Tuesday, November 16, 2010

Christmas at Harrington's

Christmas at Harrington'sI've read the story of Hagar, Abraham and Sarah's servant and mother of Ishmael, many, many times. You probably know the story yourself: God promised Abraham that he would give him more descendants than stars in the sky or sand on the shore, but after ten years, Sarah still hadn't conceived. She decided to take matters into her own hands and help God along by offering Abraham her servant Hagar. According to the law of the time, any children of Hagar would belong to Sarah and would technically meet God's promise (although not in the way He intended). Hagar quickly became pregnant and starting flaunting her condition in front of her mistress, until Sarah became so angry that she asked Abraham to throw Hagar out of their community. He reluctantly did, because he loved his wife and loved peace even more. Hagar wandered around the desert before falling down and crying in despair. The angel of God appeared to her, helped her find water, and then told her to return to Sarah and obey her, and he gave Hagar a promise that her son would also become the head of a large family, and that she should name him Ishmael. Hagar gave God the name El Roi for the "God who sees me" because He saw her in her misery.

I know the story well, but recently I came to understand it in a new way. When Abraham talks to God, we aren't too surprised. Abraham is a good man, God called him a "friend" and loved him enough to build an entire people from him. But it's a big deal that God would choose to "see" and help Hagar. Take another look at her story with me...

Sarah and Abraham are an elderly and wealthy couple. They have been blessed by everything that God can give, except that which they desired most: a son. They waited ten long years for Him to fulfill his promise with no results, so Sarah turns to her maid, Hagar. Hagar is an Egyptian; she has her own gods that she worships, although she probably keeps that secret from Sarah. She's obviously a valued servant to be offered this opportunity, but Hagar sees it a bit differently than Sarah does. Sarah expects Hagar to get pregnant, continue to do all of her duties around camp, then give birth and turn the child over to Sarah without ever acknowledging the fact that she had sex with Sarah's husband. What happened instead is that as soon as Hagar had confirmation of her pregnancy, she had an elevated view of her place within Abraham's life. Maybe she put her growing belly constantly in Sarah's view. Can't you hear her, "Oh Abraham, come feel my stomach; your son is moving!" then she slides her eyes over to Sarah with a growing smirk on her face. The Bible says "she began to despise her mistress", so I don't believe I'm exaggerating this: she believed that she could replace Sarah in Abraham's affections through her child.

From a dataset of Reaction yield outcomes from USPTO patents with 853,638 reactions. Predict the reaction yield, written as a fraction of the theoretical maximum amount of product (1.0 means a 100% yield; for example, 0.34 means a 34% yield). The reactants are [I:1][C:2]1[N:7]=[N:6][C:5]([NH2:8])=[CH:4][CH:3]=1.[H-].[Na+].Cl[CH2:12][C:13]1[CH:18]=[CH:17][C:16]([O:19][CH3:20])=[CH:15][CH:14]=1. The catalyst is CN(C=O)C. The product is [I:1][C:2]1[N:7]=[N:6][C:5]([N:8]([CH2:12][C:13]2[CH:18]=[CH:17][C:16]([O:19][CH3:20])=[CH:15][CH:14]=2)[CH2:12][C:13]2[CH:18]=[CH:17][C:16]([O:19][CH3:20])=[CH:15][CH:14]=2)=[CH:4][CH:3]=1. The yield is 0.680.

So now take another look at God appearing to Hagar. Why? Ishmael wasn't the promised son to Abraham. He wasn't the one who would create God's chosen nation that would birth a Savior. Why did God reach out to Hagar who was an idol-worshipping, selfish, haughty, Egyptian. The only conclusion that I can reach is that God loved her and had plans for her. Despite her nature, despite her history, despite her hatred for Abraham's family, God loved her.

This makes me rethink how God touches and speaks to people. I guess that I always think of God talking to those people who are good, people who have it together, they pray daily, can quote the Bible at the drop of the hat, whose faith never wavers. But God doesn't just talk to the people we expect him to, and we should open our minds to the idea that God does love everyone, not just those who love and worship him. And He has plans for everyone, not just those who seek his will and desire to do it. God had plans for Hagar and loved her enough to save her. He saw Hagar, just as He sees everyone today, including those we can't imagine Him reaching out to, even those who don't deserve it. Especially those who we don't think deserve it.

I believe that there is hope in that for all of us, because we've all felt unworthy of God's notice or attention, or that there is no way that He could have a plan for us. Hagar's life gives us the assurance that God always sees us, no matter who we are.

Christmas at Harrington's by Melody Carlson is a enjoyable novella perfect for the busy holiday season. Lena Markham has just been released from eight years in prison in time for Christmas. With no desire to return to the hometown that turned on her, she decides to start over in New Haven, Minnesota. When a donated red coat gets her a job as Mrs. Santa it seems like her life is getting better, but will the sins of her past haunt and destroy her chance of a future? Lena is a terrific character, completely selfless and willing to help out strangers. Her desire to help others quickly gains her friends in the community, and her attitude to portraying Mrs. Santa is inspiring and fun. Yes, the book is a bit sentimental, but if you can't read an overtly sentimental book at Christmas, when can you? This is the perfect season to remember to give people a second chance, to reach out to those in need and allow Christ's birth to renew our love for each other! Carlson's writing, as always, is filled with terrific characters and unexpected twists.

Thank you to Revell for providing me with a copy of this book for review. Available November 2010 at your favorite bookseller from Revell, a division of the Baker Publishing Group.


tracysbooknook.com said...

I thought Christmas at Harrington’s was a charming little read. Melody Carlson is a truly heart-warming author.

You can see my thoughts on this book here: